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American Journal of Physical Medicine & Rehabilitation:
doi: 10.1097/PHM.0b013e31829b4afe
Review & Analysis

Cancer Prehabilitation: An Opportunity to Decrease Treatment-Related Morbidity, Increase Cancer Treatment Options, and Improve Physical and Psychological Health Outcomes

Silver, Julie K. MD; Baima, Jennifer MD

Press Release
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Abstract

Cancer prehabilitation, a process on the continuum of care that occurs between the time of cancer diagnosis and the beginning of acute treatment, includes physical and psychological assessments that establish a baseline functional level, identifies impairments, and provides targeted interventions that improve a patient’s health to reduce the incidence and the severity of current and future impairments. There is a growing body of scientific evidence that supports preparing newly diagnosed cancer patients for and optimizing their health before starting acute treatments. This is the first review of cancer prehabilitation, and the purpose was to describe early studies in the noncancer population and then the historical focus in cancer patients on aerobic conditioning and building strength and stamina through an appropriate exercise regimen. More recent research shows that opportunities exist to use other unimodal or multimodal prehabilitation interventions to decrease morbidity, improve physical and psychological health outcomes, increase the number of potential treatment options, decrease hospital readmissions, and reduce both direct and indirect healthcare costs attributed to cancer. Future research may demonstrate increased compliance with acute cancer treatment protocols and, therefore, improved survival outcomes. New studies suggest that a multimodal approach that incorporates both physical and psychological prehabilitation interventions may be more effective than a unimodal approach that addresses just one or the other. In an impairment-driven cancer rehabilitation model, identifying current and anticipating future impairments are the critical first steps in improving healthcare outcomes and decreasing costs. More research is urgently needed to evaluate the most effective prehabilitation interventions, and combinations thereof, for survivors of all types of cancer.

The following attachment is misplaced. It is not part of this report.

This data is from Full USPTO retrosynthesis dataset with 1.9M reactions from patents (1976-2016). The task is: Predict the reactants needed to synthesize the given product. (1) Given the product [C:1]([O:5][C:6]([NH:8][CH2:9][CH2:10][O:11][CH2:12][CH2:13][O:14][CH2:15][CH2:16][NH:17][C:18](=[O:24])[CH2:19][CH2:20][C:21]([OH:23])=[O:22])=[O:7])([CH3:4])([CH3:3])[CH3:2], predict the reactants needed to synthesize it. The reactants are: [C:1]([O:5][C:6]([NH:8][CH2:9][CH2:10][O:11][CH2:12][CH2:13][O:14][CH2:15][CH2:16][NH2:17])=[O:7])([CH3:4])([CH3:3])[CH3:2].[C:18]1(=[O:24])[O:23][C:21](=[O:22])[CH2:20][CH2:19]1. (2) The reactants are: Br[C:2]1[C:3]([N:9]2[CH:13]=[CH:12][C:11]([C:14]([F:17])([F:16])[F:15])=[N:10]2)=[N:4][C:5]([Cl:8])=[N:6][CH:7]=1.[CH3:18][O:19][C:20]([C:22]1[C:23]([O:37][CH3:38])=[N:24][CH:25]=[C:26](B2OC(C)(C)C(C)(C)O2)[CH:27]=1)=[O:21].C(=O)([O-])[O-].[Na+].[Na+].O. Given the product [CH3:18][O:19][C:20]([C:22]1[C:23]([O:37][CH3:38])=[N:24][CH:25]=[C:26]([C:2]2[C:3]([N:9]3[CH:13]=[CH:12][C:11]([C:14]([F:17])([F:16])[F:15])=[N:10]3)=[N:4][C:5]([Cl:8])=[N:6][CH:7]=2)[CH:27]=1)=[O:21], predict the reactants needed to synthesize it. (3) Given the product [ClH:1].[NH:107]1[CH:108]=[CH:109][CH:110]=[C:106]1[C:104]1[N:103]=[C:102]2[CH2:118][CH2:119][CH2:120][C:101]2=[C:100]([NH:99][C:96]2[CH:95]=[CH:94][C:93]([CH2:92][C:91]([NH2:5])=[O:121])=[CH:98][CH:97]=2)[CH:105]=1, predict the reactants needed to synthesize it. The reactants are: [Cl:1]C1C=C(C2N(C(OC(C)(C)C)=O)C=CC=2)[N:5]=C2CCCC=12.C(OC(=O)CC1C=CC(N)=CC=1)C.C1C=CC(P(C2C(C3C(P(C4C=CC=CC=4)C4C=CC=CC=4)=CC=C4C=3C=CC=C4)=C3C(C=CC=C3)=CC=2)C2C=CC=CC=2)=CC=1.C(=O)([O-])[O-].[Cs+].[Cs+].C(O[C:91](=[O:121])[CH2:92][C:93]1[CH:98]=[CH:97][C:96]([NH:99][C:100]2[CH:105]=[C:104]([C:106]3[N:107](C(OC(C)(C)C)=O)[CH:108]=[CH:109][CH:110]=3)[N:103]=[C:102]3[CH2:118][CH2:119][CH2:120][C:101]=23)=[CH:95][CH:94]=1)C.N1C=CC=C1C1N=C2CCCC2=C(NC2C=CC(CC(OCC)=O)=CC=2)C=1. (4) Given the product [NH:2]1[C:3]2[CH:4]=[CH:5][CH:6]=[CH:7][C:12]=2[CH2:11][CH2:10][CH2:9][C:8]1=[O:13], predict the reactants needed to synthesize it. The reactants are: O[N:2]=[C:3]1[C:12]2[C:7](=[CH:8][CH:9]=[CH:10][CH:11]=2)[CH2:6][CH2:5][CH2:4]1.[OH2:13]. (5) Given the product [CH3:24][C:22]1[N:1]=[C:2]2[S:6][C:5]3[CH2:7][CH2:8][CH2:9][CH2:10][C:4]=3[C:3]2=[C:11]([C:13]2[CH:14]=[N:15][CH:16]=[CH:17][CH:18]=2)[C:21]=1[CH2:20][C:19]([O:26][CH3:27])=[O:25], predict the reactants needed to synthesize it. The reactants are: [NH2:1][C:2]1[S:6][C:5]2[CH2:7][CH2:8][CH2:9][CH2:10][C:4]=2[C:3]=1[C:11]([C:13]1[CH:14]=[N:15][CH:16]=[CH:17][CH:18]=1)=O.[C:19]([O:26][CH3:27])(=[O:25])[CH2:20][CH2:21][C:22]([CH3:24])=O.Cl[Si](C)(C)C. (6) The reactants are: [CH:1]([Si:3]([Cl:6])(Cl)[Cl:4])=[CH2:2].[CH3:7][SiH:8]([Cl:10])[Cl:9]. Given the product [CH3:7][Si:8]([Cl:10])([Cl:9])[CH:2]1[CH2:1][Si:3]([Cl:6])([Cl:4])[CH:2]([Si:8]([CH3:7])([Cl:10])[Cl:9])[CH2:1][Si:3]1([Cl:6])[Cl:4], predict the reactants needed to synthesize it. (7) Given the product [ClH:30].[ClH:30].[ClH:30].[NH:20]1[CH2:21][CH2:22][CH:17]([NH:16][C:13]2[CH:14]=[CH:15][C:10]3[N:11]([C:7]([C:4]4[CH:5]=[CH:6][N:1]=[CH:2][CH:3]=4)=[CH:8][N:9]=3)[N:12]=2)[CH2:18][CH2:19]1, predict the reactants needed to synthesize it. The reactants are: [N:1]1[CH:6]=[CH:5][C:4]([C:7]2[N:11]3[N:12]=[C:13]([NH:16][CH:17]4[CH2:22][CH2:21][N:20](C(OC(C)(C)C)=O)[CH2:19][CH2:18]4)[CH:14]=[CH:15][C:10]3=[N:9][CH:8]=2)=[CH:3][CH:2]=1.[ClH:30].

Copyright © 2013 by Lippincott Williams & Wilkins

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